Bird Box (2018)
Director: Susanne Bier | Runtime: 2h 4mins | Drama, Sci-Fi
When the world falls into an apocalyptic frenzy, Mallory (Sandra Bullock) finds herself locked in a house with strangers trying to survive the outside. 5 years later, Mallory is trying to survive still, this time accompanied by two children.
Bird Box in some respects is very lucky, it has both a shaming reputation of being eerily similar to John Kransinski’s wonderful A Quiet Place, but also gaining a lot of attention worldwide which bodes well for Netflix and shaking off any comparisons it gets. These two counter each other leaving Bird Box with a level of individualism and one of the biggest audiences for a Netflix Original film.
The film cuts between a pregnant Mallory, accompanied by a number of other people trying to survive the fresh anarchy unraveling outside, and five years later when Mallory, now in full blown survival mode, is travelling down a river with two small children. The earlier story starts well as Sarah Paulson and Sandra Bullock riff off each other, showing just how much chemistry they can have (something we didn’t see in Ocean’s 8), and trying to escape the panic ensuing around them. It’s exciting, shocking and a great set up. Unfortunately though, when the panic calms a little and the story becomes about the survivors it does fall into certain cliches. The characters feel like the most basic archetypes, there’s the unlikable guy (John Malkovich), the sacrificial hero (Get Out’s Lil Rel Howery), and the acquaintances (Moonlight’s Trevante Rhodes being the important figure). Luckily with a wonderful cast each person does the best with what they’re given, but sadly these archetypes and slightly replayed story leave this particular part of the film generic.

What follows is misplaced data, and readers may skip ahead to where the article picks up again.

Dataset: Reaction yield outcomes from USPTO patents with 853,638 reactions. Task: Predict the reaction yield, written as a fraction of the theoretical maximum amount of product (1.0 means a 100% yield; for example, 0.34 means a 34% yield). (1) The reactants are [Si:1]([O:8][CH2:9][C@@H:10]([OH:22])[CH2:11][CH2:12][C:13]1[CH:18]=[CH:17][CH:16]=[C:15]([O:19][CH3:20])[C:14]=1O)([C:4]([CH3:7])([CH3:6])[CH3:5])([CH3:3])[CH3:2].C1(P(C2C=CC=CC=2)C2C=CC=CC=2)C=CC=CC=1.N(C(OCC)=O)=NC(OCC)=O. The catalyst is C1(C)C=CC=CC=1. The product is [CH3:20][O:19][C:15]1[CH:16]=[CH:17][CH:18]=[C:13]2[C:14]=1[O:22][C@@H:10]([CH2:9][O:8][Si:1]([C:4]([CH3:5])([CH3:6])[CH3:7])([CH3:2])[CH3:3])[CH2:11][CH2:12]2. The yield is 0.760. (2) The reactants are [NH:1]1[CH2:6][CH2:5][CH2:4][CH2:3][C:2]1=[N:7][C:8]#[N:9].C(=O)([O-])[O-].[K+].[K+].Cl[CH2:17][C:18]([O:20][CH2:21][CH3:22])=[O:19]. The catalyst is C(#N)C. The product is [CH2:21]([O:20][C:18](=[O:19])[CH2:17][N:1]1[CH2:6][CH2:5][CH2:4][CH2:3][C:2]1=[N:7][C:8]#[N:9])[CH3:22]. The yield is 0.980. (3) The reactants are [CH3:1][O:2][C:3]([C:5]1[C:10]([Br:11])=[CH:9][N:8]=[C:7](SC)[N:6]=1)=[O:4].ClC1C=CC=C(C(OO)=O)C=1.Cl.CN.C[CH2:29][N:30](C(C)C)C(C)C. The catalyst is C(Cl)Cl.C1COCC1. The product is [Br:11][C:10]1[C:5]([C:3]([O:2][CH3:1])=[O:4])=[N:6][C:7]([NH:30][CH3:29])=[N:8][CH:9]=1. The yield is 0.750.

Luckily, there is a saving grace. Jump forward to five years later, we find Mallory taking a last leap of survival taking two children down a long river to a hypothetical sanctuary of safety. Susanne Bier’s change in tone has much more cinematic feel, the setting is beautiful as the trio ride slowly down the vast and winding river between miles of greenery. But the best part is Mallory’s constant maternal struggle, an unconnected bond with the children she is saving. This particular part of the story has tension, sacrifice and is chock full of emotion.
Whether you see Bird Box as a apocalyptic ride or as a mother’s maternal struggle (I prefer the latter), it can’t help but feel fractured. Despite the split of quality, the film has a lot of great moments and has enough talented faces in the cast to keep you reeled in.